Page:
Depth and Table Percentages - The idea that you can judge the brilliance and fire of a diamond just by loooking at the depth and table percentages on the Certificate has gotten a lot of attention, especially with discussions of "ideal" or "Tolkowsky" cuts, or AGS "0" cuts. Nothing can be farther from the truth. It is not percentages, but the angles of the diamond which give any diamond the brilliance and fire which make it a thing of beauty. Two diamonds with the same depth percentage may look very different because the allocation of the depth of the stone is different. The total number is the same, but there is a big difference if the pavilion (bottom) of the diamond is deep, or if the crown (top) is high. In the same vein, the idea that a depth percentage of 62-63 (in round diamonds) with a small table (53-56) is a pretty diamond is just more of the same. A diamond like this, which is called "ideal", is usually smaller looking and may look dark in the center because of the absence of light. And, as mentioned above, this diamond may not have the diameter, and look, that the diamond of that weight should have.
There is much, much more that can be discussed. For example, in princess cut diamonds, the manner in which the diamond facets are cut is crucial to the brilliance and beauty of the diamond. Are the facets bunched in the middle or are they evenly spread out? Factors such as these are more important than whether the depth percentage is above or below a certain number.
Polish and Symmetry - Does it matter whether polish and symmetry on a Certificate reads "good", "very good" or "excellent"? Many diamond suppliers price their diamonds higher if the Certificate reads "very good" or "excellent" even though those grades do not guarantee you a pretty diamond! It is obvious that a diamond may be perfectly symmetrical and not be pretty and have brilliance and fire. A grade of "good" with the proper proportions is more important. And proportion is a question of how the construction of the diamond fits together as a whole, not their individual elements. If the diamond is cut to the proper angles, and if the diamond has the proper diameter, and if the diamond is cut with the proper facet arrangements, then you may have a good looking diamond. (back to top)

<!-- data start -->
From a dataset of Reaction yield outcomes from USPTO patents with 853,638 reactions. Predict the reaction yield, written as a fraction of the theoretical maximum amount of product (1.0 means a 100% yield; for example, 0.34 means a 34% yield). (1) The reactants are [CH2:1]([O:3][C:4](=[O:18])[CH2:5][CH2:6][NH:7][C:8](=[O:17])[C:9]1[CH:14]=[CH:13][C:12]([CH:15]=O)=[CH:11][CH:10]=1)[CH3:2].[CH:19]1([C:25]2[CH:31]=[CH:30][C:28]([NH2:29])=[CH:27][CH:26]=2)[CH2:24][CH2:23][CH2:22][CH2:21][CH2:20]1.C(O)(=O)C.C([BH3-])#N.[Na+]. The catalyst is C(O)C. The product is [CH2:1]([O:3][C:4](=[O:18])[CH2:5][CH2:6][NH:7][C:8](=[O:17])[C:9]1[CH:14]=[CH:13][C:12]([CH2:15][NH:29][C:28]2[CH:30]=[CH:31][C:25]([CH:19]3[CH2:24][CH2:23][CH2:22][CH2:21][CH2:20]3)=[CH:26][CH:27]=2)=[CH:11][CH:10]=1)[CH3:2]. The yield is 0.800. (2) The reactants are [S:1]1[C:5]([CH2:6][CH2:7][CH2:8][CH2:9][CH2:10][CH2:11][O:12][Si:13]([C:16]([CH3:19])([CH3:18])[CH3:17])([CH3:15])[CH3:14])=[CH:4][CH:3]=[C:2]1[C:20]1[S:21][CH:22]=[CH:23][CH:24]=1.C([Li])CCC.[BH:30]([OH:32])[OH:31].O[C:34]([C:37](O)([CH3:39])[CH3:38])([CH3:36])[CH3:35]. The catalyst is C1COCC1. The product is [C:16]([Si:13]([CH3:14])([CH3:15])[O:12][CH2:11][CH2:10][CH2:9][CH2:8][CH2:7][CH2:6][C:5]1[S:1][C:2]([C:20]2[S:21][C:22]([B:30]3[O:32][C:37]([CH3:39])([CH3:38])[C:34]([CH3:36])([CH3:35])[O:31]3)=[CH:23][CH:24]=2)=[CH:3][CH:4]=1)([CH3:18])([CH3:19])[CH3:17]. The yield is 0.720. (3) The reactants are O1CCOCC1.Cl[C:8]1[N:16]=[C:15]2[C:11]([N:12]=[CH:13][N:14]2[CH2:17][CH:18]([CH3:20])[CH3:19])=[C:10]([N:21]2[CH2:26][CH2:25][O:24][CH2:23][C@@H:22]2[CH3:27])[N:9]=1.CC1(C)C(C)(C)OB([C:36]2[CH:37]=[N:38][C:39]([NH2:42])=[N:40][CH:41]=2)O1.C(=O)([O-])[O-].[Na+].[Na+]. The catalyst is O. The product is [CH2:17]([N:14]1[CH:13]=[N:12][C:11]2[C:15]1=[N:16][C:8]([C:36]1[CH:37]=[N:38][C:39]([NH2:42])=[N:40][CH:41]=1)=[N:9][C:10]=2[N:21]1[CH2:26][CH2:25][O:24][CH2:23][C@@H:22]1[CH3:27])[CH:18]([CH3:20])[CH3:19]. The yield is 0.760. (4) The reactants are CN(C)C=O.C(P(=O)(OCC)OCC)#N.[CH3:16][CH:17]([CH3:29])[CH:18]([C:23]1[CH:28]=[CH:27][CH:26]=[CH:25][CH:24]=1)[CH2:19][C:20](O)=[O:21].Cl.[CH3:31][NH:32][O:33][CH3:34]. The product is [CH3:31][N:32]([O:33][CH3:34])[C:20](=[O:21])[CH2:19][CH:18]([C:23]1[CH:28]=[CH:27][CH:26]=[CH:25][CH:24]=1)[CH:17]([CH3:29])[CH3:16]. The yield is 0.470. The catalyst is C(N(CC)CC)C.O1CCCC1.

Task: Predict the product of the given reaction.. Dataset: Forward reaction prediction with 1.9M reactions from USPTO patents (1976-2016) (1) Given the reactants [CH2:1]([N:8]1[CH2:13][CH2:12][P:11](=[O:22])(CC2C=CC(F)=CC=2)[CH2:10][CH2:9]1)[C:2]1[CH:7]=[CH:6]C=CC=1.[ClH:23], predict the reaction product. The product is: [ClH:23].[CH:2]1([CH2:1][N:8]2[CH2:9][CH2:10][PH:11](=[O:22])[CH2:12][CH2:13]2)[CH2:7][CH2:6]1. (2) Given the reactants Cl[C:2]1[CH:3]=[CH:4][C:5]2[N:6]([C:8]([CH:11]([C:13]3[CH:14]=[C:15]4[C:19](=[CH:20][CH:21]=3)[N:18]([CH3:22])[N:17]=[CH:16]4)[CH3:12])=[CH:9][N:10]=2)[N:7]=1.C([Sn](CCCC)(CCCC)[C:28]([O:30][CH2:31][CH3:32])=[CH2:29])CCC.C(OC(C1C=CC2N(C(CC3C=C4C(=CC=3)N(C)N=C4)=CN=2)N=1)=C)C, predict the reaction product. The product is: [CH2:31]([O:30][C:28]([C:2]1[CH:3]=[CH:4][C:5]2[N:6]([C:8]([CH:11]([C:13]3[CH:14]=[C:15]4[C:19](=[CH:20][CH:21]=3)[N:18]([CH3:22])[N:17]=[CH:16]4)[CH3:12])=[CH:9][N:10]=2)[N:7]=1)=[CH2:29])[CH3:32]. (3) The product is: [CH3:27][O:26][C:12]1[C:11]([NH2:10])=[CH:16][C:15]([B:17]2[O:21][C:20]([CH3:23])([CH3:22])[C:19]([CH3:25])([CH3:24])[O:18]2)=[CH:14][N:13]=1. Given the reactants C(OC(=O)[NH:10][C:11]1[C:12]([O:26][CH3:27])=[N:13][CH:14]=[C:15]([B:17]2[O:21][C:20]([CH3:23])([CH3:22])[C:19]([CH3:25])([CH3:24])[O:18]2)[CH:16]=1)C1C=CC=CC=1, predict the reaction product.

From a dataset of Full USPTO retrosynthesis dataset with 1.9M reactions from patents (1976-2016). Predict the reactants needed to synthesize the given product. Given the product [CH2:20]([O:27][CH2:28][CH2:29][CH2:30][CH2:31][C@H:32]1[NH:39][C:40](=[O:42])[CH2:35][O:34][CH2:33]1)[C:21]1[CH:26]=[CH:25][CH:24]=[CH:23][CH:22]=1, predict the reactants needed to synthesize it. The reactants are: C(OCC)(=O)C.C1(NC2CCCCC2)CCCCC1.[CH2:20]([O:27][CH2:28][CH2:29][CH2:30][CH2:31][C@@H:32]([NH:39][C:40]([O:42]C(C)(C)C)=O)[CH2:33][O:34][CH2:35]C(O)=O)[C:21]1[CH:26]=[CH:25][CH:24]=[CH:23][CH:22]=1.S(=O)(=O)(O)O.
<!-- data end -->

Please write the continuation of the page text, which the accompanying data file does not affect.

Fluorescence in a diamond is not necessarily a positive or a negative. It depends. A diamond where the fluorescence makes the diamond look hazy or cloudy is a big negative in the diamond. On the other hand, you can have a diamond with no fluorescence which is cloudy or hazy and that is not a desirable diamond either. You need a trustworthy diamond supplier who will be able to describe the diamond to you accurately in order to evaluate it properly.
Another factor relating to fluorescence relates to the Color grade on the certificate. While fluorescence is supposed to be just a characteristic of the diamond which does not affect the Color grade, in practice it often does. I have seen many labs grade the Color grade of a diamond higher than its true color from the back of the diamond if it has fluorescence. Even the GIA! What is the consequence of this? If the diamond is priced based on the Certificate Color grade, then the price is really too high for the diamond itself, even if it appears to be an inexpensive price for the grade.
For more information on the GIA's view of fluorescence and its impact on diamonds please read A Contribution to Understanding the Effect of Blue Fluorescence on the Appearance of Diamonds. (Gems and Gemology, Winter 1997) (back to top)
There are many other factors which time, space and attention span do not permit me to go into here. The bottom line is that you need to rely on a professional diamond expert to guide you in making the right decision for your best interests. Someone who has the diamonds he is offering you in front of him and can take that diamond out and look at it for you and be honest in his description of it. That is what we at A. Fishman & Son do. Call us and speak to us about any issue you may have. We will be happy to guide you as we have many other customers.